the bass concerto of a bullfrog fills
what silence there once was; globed searchlights play.

Green hanging ferns adorn dark window sills,
all drooping fronds, awaiting morning’s flares;
mosquitoes whine; the lissome moth again
flits like a veiled oud-dancer, and endures
the fumblings of night’s enervate gray rain.

And now the pact of night is made complete;
the air is fresh and cool, washed of the grime
of the city’s ashen breath; and, for a time,
the fragrance of her clings, obscure and sweet.

Originally published by The Eclectic Muse and The Best of the Eclectic Muse 1989-2003

The Forge
by Michael R. Burch

To at last be indestructible, a poem
must first glow, almost flammable, upon
a thing inert, as gray, as dull as stone,

then bend this way and that, and slowly cool
at arms-length, something irreducible
drawn out with caution, toughened in a pool

of water so contrary just a hiss
escapes it—water instantly a mist.
It writhes, a thing of senseless shapelessness ...

And then the driven hammer falls and falls.
The horses prick their ears in nearby stalls.
A soldier on his cot leans back and smiles.

A sound of ancient import, with the ring
of honest labor, sings of fashioning.

Originally published by The Chariton Review

At Wilfred Owen's Grave
by Michael R. Burch

A week before the Armistice, you died.
They did not keep your heart like Livingstone's,
then plant your bones near Shakespeare's. So you lie
between two privates, sacrificed like Christ
to politics, your poetry unknown
except for one brief flurry: thirteen months
with Gaukroger beside you in the trench,
dismembered, as you babbled, as the stench
of gangrene filled your nostrils, till you clenched
your broken heart together and the fist
began to pulse with life, so close to death

Or was it at Craiglockhart, in the care
of "ergotherapists" that you sensed life
is only in the work, and made despair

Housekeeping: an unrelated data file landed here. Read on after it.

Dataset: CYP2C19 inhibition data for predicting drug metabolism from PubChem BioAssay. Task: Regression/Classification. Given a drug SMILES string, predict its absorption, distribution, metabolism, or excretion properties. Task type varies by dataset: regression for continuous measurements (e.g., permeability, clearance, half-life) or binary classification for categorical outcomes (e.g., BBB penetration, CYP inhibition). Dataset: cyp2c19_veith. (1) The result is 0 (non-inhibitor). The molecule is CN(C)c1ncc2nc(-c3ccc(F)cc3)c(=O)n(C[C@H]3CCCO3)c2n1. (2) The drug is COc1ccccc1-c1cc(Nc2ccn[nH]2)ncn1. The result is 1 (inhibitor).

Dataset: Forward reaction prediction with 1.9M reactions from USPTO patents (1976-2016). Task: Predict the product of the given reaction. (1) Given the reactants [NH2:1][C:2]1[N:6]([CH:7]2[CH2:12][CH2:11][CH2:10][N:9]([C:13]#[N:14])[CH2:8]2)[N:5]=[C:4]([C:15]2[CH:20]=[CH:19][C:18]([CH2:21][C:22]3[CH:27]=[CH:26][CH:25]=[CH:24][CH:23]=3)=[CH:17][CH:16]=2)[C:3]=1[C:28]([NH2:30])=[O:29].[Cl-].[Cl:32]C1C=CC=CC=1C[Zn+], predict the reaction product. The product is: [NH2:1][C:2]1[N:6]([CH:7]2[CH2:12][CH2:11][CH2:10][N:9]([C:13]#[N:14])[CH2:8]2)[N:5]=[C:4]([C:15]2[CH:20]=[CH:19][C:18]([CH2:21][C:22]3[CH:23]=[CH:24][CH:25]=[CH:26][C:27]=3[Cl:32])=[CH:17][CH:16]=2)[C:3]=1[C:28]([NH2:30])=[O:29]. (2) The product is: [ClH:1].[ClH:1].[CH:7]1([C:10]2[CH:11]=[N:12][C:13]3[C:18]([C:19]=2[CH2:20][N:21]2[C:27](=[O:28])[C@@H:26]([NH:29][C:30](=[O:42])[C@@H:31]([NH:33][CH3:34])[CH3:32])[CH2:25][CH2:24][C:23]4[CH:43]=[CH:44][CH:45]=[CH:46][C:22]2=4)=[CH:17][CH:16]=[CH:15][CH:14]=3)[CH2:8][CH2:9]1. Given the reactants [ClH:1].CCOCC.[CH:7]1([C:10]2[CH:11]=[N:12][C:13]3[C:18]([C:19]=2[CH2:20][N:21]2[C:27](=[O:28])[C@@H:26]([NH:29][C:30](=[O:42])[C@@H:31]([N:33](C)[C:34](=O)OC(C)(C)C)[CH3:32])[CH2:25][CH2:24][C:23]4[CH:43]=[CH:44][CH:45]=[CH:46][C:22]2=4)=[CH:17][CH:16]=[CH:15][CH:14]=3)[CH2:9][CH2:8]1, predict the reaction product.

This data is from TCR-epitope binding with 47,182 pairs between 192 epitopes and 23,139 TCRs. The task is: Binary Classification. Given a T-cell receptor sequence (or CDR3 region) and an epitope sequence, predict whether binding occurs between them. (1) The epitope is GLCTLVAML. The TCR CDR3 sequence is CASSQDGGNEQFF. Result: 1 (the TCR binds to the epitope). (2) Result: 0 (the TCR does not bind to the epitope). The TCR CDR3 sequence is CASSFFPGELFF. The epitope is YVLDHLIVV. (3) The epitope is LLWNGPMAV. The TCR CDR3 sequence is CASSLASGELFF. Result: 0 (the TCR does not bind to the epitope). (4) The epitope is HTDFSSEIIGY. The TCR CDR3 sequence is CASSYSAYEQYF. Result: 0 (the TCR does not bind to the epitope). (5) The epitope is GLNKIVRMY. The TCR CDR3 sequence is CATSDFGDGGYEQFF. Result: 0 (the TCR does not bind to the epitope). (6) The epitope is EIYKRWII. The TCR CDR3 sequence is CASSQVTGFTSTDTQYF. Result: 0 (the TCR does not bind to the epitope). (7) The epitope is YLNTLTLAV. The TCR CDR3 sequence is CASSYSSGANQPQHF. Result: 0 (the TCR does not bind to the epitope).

a thing that Yeats despised, but also breath,
a mouthful's merest air, inspired less
than wrested from you, and which we confess
we only vaguely breathe: the troubled air
that even Sassoon failed to share, because
a man in pieces is not healed by gauze,
and breath's transparent, unless we believe
the words are true despite their lack of weight
and float to us like chlorine—scalding eyes,
and lungs, and hearts. Your words revealed the fate
of boys who retched up life here, gagged on lies.

Originally published by The Chariton Review

The Wonder Boys
by Michael R. Burch

for Leslie Mellichamp

The stars were always there, too-bright clichés:
scintillant truths the jaded world outgrew
as baffled poets winged keyed kites—amazed,
in dream of shocks that suddenly came true . . .

but came almost as static—background noise,
a song out of the cosmos no one hears,
or cares to hear. The poets, starstruck boys,
lay tuned in to their kite strings, saucer-eared.

They thought to feel the lightning’s brilliant sparks
electrify their nerves, their brains; the smoke
of words poured from their overheated hearts.
The kite string, knotted, made a nifty rope . . .

You will not find them here; they blew away—
in tumbling flight beyond nights’ stars. They clung
by fingertips to satellites. They strayed
too far to remain mortal. Elfin, young,

their words are with us still. Devout and fey,
they wink at us whenever skies are gray.